The Utica Shale: Evolution and the Potential for Natural Gas Production
John P. Martin, New York State Energy Research and Development Authority, 17 Columbia Circle, Albany, NY 12203-6399
One of the oldest and most widespread black shales is the Utica Shale. It was deposited very broadly across the Appalachian Basin and covers thousands of square miles. In New York, depth varies from outcrop to depths over 9,000 feet in the southern portion of the state. Thickness varies from tens of feet in the west to over 1,000 feet in the east.
The Utica is a massive, fossiliferous, organic-rich, thermally-mature black to gray-black shale, and is considered to be the source rock for Lower Devonian through Cambrian hydrocarbon production and shows. The shale was deposited in a deep marine basin with a subsiding trough that generally trended north-south. It interfingers with the basal Dolgeville Formation, which is composed of alternating beds of limestone and shale. Source rock for the organic-rich black shale was supplied from the eroding Taconic highlands to the east. As the deep marine trough was filled in, the deposition of the upper formations of the group spread westward. The westward migration was periodic which is reflected in the presence of a number of facies intervals, which are bounded by unconformities or condensed intervals. Each unit represents a pulse of subsidence and subsequent sedimentation in the basin. Each interval onlaps argillaceous limestone, and has shifted westward with respect to the underlying unit. Each depositional interval records a deepening event. Stratigraphic work to date indicates that each overlying black shale unit is thinner than the previous one.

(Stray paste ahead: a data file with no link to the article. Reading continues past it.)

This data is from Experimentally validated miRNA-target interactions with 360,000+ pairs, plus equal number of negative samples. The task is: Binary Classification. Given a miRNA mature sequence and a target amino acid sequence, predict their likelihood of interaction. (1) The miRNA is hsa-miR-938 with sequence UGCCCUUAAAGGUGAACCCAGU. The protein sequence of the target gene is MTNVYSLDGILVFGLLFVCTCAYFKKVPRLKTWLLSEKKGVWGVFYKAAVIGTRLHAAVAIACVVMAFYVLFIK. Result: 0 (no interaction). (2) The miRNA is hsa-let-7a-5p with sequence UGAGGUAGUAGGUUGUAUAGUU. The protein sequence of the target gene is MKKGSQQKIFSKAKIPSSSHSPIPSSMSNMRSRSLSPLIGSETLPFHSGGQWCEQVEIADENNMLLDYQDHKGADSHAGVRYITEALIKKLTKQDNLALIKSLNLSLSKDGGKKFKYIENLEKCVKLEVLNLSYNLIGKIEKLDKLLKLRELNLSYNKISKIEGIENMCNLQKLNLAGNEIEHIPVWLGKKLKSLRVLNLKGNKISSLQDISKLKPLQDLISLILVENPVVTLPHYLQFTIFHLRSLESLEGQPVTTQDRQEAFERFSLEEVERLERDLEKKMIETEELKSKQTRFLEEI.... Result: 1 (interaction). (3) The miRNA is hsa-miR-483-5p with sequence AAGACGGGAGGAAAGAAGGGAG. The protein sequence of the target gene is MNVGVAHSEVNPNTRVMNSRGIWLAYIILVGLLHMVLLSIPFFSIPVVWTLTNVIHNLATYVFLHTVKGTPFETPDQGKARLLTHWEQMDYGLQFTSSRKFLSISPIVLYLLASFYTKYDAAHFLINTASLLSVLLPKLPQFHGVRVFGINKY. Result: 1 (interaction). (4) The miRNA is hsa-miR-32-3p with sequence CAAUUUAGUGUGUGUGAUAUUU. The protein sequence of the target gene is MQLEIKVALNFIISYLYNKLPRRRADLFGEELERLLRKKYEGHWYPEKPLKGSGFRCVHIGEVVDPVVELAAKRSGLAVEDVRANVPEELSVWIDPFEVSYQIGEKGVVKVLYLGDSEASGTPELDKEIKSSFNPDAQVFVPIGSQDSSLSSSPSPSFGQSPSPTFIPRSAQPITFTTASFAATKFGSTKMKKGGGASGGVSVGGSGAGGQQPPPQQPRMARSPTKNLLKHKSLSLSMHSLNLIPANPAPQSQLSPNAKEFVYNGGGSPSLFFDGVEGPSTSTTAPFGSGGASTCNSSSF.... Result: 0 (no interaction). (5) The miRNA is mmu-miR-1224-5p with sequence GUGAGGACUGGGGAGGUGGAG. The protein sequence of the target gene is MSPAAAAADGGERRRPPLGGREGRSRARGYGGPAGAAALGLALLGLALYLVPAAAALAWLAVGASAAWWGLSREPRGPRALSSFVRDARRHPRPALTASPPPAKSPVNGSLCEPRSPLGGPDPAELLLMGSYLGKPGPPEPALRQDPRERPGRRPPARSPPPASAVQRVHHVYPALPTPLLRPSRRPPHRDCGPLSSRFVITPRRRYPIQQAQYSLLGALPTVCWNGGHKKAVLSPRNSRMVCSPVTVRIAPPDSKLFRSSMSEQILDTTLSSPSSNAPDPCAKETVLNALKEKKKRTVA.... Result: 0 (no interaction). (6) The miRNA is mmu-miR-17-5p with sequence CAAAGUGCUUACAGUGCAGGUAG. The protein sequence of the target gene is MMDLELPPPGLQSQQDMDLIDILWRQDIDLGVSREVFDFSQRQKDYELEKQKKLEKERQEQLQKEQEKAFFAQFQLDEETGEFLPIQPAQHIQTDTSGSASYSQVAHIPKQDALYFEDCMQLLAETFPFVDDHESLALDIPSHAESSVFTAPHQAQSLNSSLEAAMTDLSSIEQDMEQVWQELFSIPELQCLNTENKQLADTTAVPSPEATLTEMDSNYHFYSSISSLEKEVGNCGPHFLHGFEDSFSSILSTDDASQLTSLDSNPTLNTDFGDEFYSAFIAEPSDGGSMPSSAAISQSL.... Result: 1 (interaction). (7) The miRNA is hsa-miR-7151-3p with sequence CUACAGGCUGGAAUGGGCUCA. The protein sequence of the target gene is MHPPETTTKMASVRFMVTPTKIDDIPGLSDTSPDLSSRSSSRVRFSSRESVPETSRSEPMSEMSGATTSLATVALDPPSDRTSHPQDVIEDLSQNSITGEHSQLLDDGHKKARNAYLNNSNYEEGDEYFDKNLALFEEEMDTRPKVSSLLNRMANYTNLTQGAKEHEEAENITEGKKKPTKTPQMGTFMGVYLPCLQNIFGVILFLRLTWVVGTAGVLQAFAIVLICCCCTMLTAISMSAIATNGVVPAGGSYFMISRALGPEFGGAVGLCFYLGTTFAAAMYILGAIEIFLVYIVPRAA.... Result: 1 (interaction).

Units of the Utica have significant fracturing and abundant pyrite indicating deposition in anoxic conditions. The shale is sub-bituminous and "fresh samples can be ignited." If a fresh sample is submerged in water, "an oily sheen rises to the water's surface." Though data is sparse, TOC’s has been measured at over 3% by weight in New York, Ontario and Quebec. Analysis of cores show that the Utica thermally-mature with some mobile oil. Gas shows have been encountered in wells in eastern and central New York.
Current shale plays such as the Barnett and Antrim show that every shale play is somewhat unique, each with its own characteristics and problems. It is clear that the fractured Utica Group Shale offers the potential to be an economic natural gas play. More research is needed that addresses the geologic and reservoir properties of the shale.
AAPG Search and Discovery Article #90059©2006 AAPG Eastern Section Meeting, Buffalo, New York